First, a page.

Remember last week when I wrote about students’ lack of critical thinking skills and then again about their struggles to think creatively? Remember how I argued we need to make sure that at the college level we are encouraging both critical and creative thinking?
Well, as it turns out, I’m not alone: This article by Jeff Selingo of The Chronicle of Higher Education argues that “…colleges—and in turn their graduates—have shortchanged the valuable skills that employers seek: communication (writing and oral), creativity, adaptability, and critical thinking.”
And it’s not just us educators saying this; it’s the employers hiring our graduates. According to a recent survey of the Society for Human Resource Management, “forty-nine percent of human resource officials polled by the professional organization said this year’s college graduates lack basic English skills in grammar and spelling” [emphasis mine]. They also identify poor basic math/computational skills and poor reading comprehension as areas in which recent graduates leave a lot to be desired.
So students are coming into college underprepared and they’re leaving underprepared. They are failing to acquire the foundational skills needed to succeed. Meanwhile, across the country, people (I’m looking at you Bill & Melinda Gates!) continue advocating for the reduction or elimination (rather than just the reform) of developmental education programs that seek to help underprepared students prepare, prepared students advance, and advanced students excel in those foundational skill areas.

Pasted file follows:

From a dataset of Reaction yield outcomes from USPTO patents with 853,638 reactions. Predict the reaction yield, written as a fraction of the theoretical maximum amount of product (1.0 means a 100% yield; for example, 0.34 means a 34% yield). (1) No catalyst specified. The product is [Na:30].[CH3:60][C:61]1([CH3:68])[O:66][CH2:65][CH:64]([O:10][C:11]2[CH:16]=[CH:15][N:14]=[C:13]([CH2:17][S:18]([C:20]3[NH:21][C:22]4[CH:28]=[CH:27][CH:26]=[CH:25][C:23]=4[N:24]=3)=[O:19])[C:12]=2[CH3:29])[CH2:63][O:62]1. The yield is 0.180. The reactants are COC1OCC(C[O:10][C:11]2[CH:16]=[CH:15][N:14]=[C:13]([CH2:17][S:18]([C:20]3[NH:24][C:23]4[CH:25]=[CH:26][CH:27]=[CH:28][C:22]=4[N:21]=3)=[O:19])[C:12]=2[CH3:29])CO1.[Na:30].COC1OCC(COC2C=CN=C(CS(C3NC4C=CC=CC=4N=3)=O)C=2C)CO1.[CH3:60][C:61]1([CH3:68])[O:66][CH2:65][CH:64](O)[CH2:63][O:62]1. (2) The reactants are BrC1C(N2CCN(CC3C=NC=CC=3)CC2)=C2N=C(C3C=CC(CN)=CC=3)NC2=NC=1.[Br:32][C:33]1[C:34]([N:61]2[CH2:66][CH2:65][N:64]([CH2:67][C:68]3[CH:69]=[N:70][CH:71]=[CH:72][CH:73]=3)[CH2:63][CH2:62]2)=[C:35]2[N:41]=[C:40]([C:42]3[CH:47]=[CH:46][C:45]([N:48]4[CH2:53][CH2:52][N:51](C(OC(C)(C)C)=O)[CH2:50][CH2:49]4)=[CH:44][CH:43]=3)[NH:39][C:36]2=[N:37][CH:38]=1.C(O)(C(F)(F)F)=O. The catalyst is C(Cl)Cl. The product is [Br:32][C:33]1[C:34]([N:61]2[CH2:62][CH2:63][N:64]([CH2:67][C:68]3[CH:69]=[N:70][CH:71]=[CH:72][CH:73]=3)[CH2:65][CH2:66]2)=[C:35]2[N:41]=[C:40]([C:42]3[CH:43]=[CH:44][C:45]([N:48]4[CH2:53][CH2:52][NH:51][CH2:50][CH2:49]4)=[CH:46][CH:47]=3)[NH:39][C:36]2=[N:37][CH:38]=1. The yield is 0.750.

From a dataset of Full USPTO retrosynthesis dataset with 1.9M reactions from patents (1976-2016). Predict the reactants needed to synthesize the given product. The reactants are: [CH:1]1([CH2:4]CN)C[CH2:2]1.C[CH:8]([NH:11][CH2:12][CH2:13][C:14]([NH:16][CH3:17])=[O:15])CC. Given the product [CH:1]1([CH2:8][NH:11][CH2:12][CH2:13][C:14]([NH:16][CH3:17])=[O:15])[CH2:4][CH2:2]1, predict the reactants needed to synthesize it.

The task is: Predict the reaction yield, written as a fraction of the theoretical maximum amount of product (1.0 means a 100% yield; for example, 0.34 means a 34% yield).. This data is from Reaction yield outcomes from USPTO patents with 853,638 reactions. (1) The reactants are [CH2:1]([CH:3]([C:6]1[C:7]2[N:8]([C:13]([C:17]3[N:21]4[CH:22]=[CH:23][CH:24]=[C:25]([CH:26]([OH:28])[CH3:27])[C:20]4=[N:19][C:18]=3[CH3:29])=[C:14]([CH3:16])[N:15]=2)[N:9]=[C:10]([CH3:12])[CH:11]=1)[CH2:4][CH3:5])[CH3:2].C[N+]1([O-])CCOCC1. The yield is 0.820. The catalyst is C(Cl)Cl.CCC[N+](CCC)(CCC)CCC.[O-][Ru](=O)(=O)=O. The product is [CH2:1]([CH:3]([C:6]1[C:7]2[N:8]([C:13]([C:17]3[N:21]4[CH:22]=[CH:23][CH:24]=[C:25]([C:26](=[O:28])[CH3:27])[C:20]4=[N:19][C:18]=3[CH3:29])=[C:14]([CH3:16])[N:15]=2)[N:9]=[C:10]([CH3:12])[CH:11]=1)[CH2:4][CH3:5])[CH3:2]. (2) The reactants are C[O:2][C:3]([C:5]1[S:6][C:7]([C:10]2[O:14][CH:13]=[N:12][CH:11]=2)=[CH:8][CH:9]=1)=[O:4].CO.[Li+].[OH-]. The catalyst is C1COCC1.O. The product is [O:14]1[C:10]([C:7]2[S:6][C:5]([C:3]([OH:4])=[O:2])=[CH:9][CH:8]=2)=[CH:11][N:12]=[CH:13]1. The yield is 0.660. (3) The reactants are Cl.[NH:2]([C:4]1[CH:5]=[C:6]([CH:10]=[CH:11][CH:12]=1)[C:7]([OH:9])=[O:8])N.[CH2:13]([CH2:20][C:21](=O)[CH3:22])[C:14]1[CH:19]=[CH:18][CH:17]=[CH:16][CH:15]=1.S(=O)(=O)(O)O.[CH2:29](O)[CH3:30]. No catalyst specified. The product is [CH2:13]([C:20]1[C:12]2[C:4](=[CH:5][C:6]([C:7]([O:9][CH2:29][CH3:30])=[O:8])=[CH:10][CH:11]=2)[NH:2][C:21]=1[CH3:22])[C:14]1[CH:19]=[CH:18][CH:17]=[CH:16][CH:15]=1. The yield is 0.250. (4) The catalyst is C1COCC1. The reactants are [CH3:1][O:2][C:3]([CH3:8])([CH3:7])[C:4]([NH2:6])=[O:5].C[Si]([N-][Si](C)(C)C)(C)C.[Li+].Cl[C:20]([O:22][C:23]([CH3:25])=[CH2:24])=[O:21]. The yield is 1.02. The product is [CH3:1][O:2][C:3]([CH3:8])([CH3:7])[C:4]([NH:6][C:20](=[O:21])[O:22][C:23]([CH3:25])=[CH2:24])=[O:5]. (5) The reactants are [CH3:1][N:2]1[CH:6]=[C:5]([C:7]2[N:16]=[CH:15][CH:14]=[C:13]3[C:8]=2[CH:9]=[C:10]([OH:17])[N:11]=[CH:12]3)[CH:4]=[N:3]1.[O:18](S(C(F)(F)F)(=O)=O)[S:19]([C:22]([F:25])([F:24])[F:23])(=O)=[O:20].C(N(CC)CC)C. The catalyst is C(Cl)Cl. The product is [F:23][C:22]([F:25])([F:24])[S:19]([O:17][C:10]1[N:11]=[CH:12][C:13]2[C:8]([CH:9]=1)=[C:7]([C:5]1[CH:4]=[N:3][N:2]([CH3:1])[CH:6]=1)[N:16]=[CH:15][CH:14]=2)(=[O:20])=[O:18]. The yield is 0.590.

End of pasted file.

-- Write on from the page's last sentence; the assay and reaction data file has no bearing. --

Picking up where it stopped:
This makes perfect sense to me. How about you?
Further, I have to wonder what affect the Community College Completion Agenda is having on our ability to provide students with these important life skills. After all, we all know what happens when the focus becomes quantity, right? And many states have already started tying college funds to graduation rates–and the rest are either already in the process of doing so or seriously considering it. Yet, we need only look to the K-12 system to see how well tying funding directly to graduation rates works. Heck, we need only look at the waves of underprepared students entering our colleges post-high school graduation to see how well that has worked.
So…following in that system’s footsteps also makes perfect sense. Right? Wrong.
At the college-level, we must take care not to rely too heavily on on-time completion as a measure of our effectiveness. After all, if our students graduate on time but cannot write, speak, or think clearly, we are failures. Sure, we may be able to boast about our high graduation rates. And we may secure appropriations tied to completion.
But make no mistake: we will have failed at achieving our mission. We cannot focus on quantity at the expense of quality. Period.
As always, I point you to my disclaimer lest you think these words refelct anyone’s opinions other than my own.